Tuesday, 31 August 2021

Warwickshire Avon - Lead-Swingers and Ligyrophobia

This short session down at the Warwickshire Avon to be honest couldn't come soon enough, you see my work hasn't let up since I started working on this ground up EV I've been working on for the last 2 years. 

The work started in the office as normal and now much of my work as a design engineer is conducted at home like it has for many from 'that' announcement from Boris for the start of the first lockdown. Ups and downs for sure like most people however I dread to think how many lead swingers are taking advantage and playing the system during these times. 

I'm not complaining as I've stayed in work and I'm very lucky but I don't particularly like conducting business by  Microsoft Teams where from the makeshift design office in the kids playroom my background is an entire wall mural of Ironman and his fellow Avengers. 

Luckily more recently I've been going in to the office or prototype build facility one day a week as I'd go insane otherwise, I get some people like working from home, especially those with a >1 hour commute but we as humans are social animals in the main. 

Now we all need a little “me time” now and then, but people vary greatly in how much time they prefer to spend in solitude. Some try to limit their alone time as much as possible, whereas others desire far more than they can fit into their busy schedules.

Although both solitude and loneliness involve being isolated from others, they’re not the same thing. We feel lonely when we don’t get the personal interactions we need, and it’s quite painful. In contrast, solitude is experienced as pleasurable a kind of alone time that we seek out rather than try to avoid.

Solitude gives us a chance to think, to enjoy a good book, or to get some respite from the stresses of an overactive social life or the pressures of work and the daily grind. 

A desire for solitude can also be the hallmark of a mature, intelligent person, since many intellectual pursuits tend to be solitary in nature and fishing for us is a by-product luckily. 

However, a general preference for solitude may come at a price, in that it puts us in danger of feeling lonely after we’ve accomplished our solitary goals.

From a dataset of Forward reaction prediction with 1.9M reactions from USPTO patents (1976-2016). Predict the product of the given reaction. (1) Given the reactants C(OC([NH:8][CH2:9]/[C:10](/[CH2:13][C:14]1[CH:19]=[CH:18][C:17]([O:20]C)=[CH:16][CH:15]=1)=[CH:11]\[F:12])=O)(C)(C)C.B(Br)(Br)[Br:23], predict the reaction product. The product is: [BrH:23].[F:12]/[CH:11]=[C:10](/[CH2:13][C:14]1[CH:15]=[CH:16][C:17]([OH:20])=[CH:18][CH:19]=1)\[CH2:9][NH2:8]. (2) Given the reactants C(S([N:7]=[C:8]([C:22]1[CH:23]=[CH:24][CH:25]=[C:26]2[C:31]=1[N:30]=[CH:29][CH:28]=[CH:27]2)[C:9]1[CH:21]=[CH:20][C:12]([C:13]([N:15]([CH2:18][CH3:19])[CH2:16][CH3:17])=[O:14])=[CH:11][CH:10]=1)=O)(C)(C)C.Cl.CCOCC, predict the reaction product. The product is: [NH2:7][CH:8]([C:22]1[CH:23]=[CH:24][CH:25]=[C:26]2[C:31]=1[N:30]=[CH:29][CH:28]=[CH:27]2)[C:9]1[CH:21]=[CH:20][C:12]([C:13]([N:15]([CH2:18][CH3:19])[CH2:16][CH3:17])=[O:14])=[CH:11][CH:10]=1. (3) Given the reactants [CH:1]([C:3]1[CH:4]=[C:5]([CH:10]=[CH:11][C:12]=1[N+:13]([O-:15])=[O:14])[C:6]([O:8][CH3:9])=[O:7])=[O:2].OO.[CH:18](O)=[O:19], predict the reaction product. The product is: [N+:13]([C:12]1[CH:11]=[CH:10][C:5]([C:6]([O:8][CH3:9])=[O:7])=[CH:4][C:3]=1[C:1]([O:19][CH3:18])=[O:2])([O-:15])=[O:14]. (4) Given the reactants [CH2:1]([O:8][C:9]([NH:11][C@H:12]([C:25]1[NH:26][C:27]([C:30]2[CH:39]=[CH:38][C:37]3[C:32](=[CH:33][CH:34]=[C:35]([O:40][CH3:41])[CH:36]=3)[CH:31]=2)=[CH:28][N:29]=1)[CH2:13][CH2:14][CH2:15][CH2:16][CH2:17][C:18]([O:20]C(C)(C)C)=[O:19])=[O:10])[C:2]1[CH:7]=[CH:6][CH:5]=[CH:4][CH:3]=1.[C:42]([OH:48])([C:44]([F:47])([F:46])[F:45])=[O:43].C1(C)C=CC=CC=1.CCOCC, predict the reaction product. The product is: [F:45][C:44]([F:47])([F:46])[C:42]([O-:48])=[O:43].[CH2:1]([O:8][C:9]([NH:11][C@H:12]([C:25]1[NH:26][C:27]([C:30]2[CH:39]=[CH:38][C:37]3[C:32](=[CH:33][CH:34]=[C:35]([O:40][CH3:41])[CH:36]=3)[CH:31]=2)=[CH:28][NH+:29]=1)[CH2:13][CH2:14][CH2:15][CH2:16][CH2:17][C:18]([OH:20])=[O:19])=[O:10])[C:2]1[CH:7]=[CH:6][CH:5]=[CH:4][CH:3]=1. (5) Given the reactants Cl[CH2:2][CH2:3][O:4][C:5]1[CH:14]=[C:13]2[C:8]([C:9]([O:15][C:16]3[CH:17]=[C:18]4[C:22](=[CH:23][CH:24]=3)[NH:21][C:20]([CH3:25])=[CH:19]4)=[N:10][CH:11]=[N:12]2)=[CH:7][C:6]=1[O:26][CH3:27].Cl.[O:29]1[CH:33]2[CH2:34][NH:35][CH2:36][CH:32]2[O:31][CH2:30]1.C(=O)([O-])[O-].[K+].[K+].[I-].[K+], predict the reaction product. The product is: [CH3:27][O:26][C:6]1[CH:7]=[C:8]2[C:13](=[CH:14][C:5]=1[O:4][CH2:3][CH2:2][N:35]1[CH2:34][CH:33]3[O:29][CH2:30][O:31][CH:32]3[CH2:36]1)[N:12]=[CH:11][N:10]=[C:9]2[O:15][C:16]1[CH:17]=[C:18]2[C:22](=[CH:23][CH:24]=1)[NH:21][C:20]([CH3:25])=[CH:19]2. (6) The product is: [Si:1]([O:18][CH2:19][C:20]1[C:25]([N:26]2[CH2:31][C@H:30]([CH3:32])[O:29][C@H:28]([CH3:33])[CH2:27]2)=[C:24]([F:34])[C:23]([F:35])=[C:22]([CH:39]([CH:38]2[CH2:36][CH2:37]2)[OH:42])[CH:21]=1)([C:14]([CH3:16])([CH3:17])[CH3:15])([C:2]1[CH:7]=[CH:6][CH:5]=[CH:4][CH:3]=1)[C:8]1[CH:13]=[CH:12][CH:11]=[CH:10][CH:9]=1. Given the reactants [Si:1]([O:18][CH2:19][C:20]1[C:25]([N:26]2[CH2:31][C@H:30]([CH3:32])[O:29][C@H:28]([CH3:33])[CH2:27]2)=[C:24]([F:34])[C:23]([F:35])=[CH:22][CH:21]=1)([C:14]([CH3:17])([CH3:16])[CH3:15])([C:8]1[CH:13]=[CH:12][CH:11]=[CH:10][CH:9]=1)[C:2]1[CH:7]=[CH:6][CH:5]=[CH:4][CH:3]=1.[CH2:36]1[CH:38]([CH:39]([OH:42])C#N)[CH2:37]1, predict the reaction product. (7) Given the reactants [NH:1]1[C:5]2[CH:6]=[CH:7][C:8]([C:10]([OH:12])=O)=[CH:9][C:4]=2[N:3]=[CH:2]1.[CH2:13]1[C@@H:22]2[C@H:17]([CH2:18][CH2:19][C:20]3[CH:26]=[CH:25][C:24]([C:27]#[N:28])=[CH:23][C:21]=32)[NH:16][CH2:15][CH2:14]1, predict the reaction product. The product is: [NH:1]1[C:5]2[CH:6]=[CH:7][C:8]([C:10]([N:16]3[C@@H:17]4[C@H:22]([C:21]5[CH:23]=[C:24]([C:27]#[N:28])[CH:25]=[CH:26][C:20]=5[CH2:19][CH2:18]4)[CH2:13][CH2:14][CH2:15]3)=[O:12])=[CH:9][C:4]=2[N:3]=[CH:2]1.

Some people prefer solitude because they’ve had unpleasant social experiences in the past. In response, they throw themselves into their work or hobbies, which they find more enjoyable than spending time with people they find tedious or mean-spirited. But at the end of the day, there’s still an unmet need for meaningful connections with others.

A weeks family holiday where 25k daily steps was the norm, then a trip to Alton Towers where 15k was ticked off before even the first ride on the Wicker Man hardly a holiday, well in the true sense of the term. Then a three night Stag Do this weekend for a clubbing event where will my solitude be sought ?

Well luckily just down the road where I'd only fish for a couple of hours but those couple of hours will be enough to reset the piece and quiet neurons. To be fair the rather lacklustre lure sessions at Instow weren't too bad, well until the four legged noisy stick chasers turned up to spoil the sounds of the waves that is.

The Avon needs rain it really does because when it is a gin clear as this it never fishes well in my experience at all. However once the light goes things start to improve no end and this exactly what happened for this session.

Not even a knock for an hour but then as soon as the light started to go the first sigh of fish in the swim. What I didn't expect though was that a Gudgeon would be the first fish to be interested in the hot fish boilie. 

I thought the 'tap tap tap' might have been from an eel at first but no, it was a Gonk that clearly had eyes bigger than its belly. I'd added a PVA bag of hemp and small pellets so maybe after a starter it wanted its main course.

Soon after a couple of decent chub pulls a Barbel bite ensued but this was no Barbel it was a near 4lb Chub that had hooked itself despite the long hair and gave a 4ft twitch a Barbel angler wants to see but not with a chub on the end.  Still a decent fight to be fair and not unexpected here where Barbel numbers seem to be down. 

Conditions are a massive factor though, a soon as there is colour on the Warwickshire Avon fortunes can change significantly, experience tells me that.
A splasher chub came just before the curfew time and that ended the session but for me fish are secondary for much of what I get out of fishing these days. Solitude you cannot beat it. 


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